I first started gathering data, to try and get ideas for our own ministry, but then decided that this was good information to share with everyone!
I asked a handful of current and former student ministry pastors, directors, coordinators, etc. how they retained students in their ministry. That question then unfolded to how do they keep track of students; old and new, what do they do for new students, and how do they then follow up with those new students. Many different ideas came in and I’d love to share some with you!
(Side Note: these ideas come from ministries of all sizes and cultures. Some of these may work for you and some of these may not work for you. You can be the judge of that, or feel free to put your own twist on what they do when wanting to apply to your ministry. OR maybe you are just checking out how other people are doing ministry.)
I want to break this up into three sections. Tracking students, welcoming new students, and follow up.
I’ve found that most ministries are using some sort of online tracker. And most are soon to be switching to have one attendance tracker for the whole church. So, basically when a student arrives on a programming night, they either physically sign-in themselves on an iPad/computer, or a volunteer team member signs them in. The benefit of an online attendance tracker is that you can then go back and see all kinds of stats for attendance and about your ministry.
Another way to do this is to do a paper sign in. It’s the same type of idea where a greeting team would check them in or they physically check themselves in. Some ministries, like ours, have small groups on their programming night, so a paper roster is given to each small group and then the small group leader checks them in. That information is then inserted into a database the following day. That way you can still track who is coming, who missed, and who you haven’t seen in awhile.
WELCOMING NEW STUDENTS
When a student comes that is new, most ministries have a central hub where that new student can go (aka where they would check in). The new student then fills out some sort of form, either online or physical, with basic information. (name, birth date, address, school, who brought them, etc.)
Some ministries, like said above, have a greeting team or a staff member that is at that welcome hub to greet them, answer any questions, and get them connected to someone in the group. In our group, we usually connect them with at least one person that will be in their small group that night and then their small group leader (that is if they come and check in before the night starts, if not, then we try to do this before small groups start).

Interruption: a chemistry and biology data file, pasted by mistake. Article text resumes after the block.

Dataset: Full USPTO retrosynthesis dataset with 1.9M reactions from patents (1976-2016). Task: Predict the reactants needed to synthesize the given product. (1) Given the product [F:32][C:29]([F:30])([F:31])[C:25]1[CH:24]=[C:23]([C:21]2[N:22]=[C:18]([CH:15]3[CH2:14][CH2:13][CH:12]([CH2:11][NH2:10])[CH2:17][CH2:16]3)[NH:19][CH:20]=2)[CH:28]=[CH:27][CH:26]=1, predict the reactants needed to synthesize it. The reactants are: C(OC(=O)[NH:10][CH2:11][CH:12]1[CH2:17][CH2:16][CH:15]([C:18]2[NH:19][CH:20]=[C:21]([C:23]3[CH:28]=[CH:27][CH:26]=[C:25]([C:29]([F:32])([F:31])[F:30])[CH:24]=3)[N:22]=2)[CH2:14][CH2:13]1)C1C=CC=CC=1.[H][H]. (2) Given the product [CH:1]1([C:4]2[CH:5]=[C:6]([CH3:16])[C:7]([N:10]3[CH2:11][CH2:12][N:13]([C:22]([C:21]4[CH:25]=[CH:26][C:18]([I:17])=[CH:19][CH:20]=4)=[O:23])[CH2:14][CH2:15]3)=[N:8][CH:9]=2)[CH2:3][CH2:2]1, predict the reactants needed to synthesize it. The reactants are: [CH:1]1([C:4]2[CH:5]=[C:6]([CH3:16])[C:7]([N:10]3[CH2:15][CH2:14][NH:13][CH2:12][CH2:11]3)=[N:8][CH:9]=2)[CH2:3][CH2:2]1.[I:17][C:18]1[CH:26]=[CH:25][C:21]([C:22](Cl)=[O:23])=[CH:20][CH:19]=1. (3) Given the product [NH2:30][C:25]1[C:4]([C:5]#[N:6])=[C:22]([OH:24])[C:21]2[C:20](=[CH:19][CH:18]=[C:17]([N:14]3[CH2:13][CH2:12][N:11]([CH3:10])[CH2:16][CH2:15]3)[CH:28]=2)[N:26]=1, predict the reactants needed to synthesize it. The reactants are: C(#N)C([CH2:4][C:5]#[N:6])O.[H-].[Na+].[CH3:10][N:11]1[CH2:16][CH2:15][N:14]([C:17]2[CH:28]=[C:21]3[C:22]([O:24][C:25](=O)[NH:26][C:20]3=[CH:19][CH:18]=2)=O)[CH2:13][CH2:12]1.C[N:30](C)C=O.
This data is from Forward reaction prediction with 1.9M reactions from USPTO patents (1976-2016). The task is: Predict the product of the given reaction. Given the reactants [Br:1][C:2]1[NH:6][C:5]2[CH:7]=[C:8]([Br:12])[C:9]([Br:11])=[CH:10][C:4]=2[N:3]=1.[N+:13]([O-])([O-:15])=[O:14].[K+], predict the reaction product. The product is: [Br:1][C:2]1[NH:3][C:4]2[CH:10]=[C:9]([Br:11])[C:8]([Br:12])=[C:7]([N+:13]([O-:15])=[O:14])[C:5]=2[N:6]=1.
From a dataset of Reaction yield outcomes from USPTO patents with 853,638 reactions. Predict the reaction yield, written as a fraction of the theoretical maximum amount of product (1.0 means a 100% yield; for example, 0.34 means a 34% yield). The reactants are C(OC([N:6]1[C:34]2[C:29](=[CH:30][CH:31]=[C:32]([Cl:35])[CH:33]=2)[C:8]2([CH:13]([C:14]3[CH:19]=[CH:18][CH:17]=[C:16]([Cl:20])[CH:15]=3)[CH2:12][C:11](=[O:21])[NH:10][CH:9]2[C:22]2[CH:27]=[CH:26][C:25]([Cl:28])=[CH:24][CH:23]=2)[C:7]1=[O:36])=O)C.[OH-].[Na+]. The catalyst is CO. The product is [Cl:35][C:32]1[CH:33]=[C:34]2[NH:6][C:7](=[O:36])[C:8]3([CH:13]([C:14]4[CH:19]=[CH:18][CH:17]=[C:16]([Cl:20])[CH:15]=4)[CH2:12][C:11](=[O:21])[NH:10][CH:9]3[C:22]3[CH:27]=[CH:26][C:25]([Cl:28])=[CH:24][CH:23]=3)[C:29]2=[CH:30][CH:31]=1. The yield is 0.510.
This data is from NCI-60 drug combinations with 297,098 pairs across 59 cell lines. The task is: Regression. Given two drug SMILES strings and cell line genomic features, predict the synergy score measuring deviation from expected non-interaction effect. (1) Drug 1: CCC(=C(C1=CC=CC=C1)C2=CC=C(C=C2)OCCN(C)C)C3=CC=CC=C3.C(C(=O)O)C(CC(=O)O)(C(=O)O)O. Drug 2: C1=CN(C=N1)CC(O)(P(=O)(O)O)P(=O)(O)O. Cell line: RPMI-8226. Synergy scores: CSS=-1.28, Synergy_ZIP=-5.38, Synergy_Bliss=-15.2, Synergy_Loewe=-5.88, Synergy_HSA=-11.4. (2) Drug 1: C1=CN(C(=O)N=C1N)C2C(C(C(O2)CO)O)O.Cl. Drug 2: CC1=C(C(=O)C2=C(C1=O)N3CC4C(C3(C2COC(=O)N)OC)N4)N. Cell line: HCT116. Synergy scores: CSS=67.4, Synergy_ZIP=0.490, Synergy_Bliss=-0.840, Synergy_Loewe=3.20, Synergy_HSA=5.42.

One cool idea that a couple ministries I’ve talked to are doing (one large ministry and one small) is a VIP section. If a new student comes, they and the person that brought them are welcome in this area. I’ve seen all sorts of stuff in this room. Anywhere from pizza, soda, and hype music, to a chill area with couches and video games. This area is used to treat the new student like a VIP, which is one way to show them that we are so excited that they are here.
Another idea when a new student comes is to give them some sort of gift. Anywhere from coffee gift cards (your ministry could have a coffee shop in the church that is open) to youth group “swag” to a free snack at the snack counter. In our ministry, we used to do a “party in a box.” When someone brought a new student, the whole small group benefited from it by getting this box. It had a 5-minute timer, small toys, get-to-know-you questions, and some food.
After the programming night or small group night is over, these are some ideas that I heard as to how to follow up with these students. These are some ways to let the student know that we were glad they were there.
One idea is to send out a hand-written letter to them (emphasis on the hand-written). In that letter, you could include all sorts of things such as a gift card/snack card, a letter to the parent(s), church card, social media card, etc. This could either fall on someone on your ministry staff to do this or their small group leader to do the follow-up.
One ministry has a 30-day follow-up plan that they’ve put together for a new student. This has ideas for the leader (whichever small group they were in or in this specific ministry a group of leaders will decide which leader will take this kid under their wing). Within the 30 days, there is at least one meet up, having some point of contact, whether on social media, text, phone call, or email and keeping an eye on whether this student comes back (I love this idea in some sort of fashion)!
Out of that idea, you see ways to follow up. Social media follows/ message and keeping an eye on if/when they come back. If you don’t see them around for awhile, maybe shoot them a text and tell them that you’d love to see them back (that goes for new or old students).
Lastly, I think a big part of follow-up and retention is making the student feel welcomed and like they were a part of something. Everyone wants to be seen and be a part of a community. We could give a student all the stuff in the world, but all they still want is to be seen. So, whatever you are doing to retain students, make sure someone is making a point of connection with them (i.e. have a bomb volunteer team to help you).
Special shout out to all those that helped me by answering my questions and giving me input on your ministries! You’re the real MVPs of this post!
Becca has done youth ministry in various places across the US and is currently doing youth ministry in Modesto, CA.
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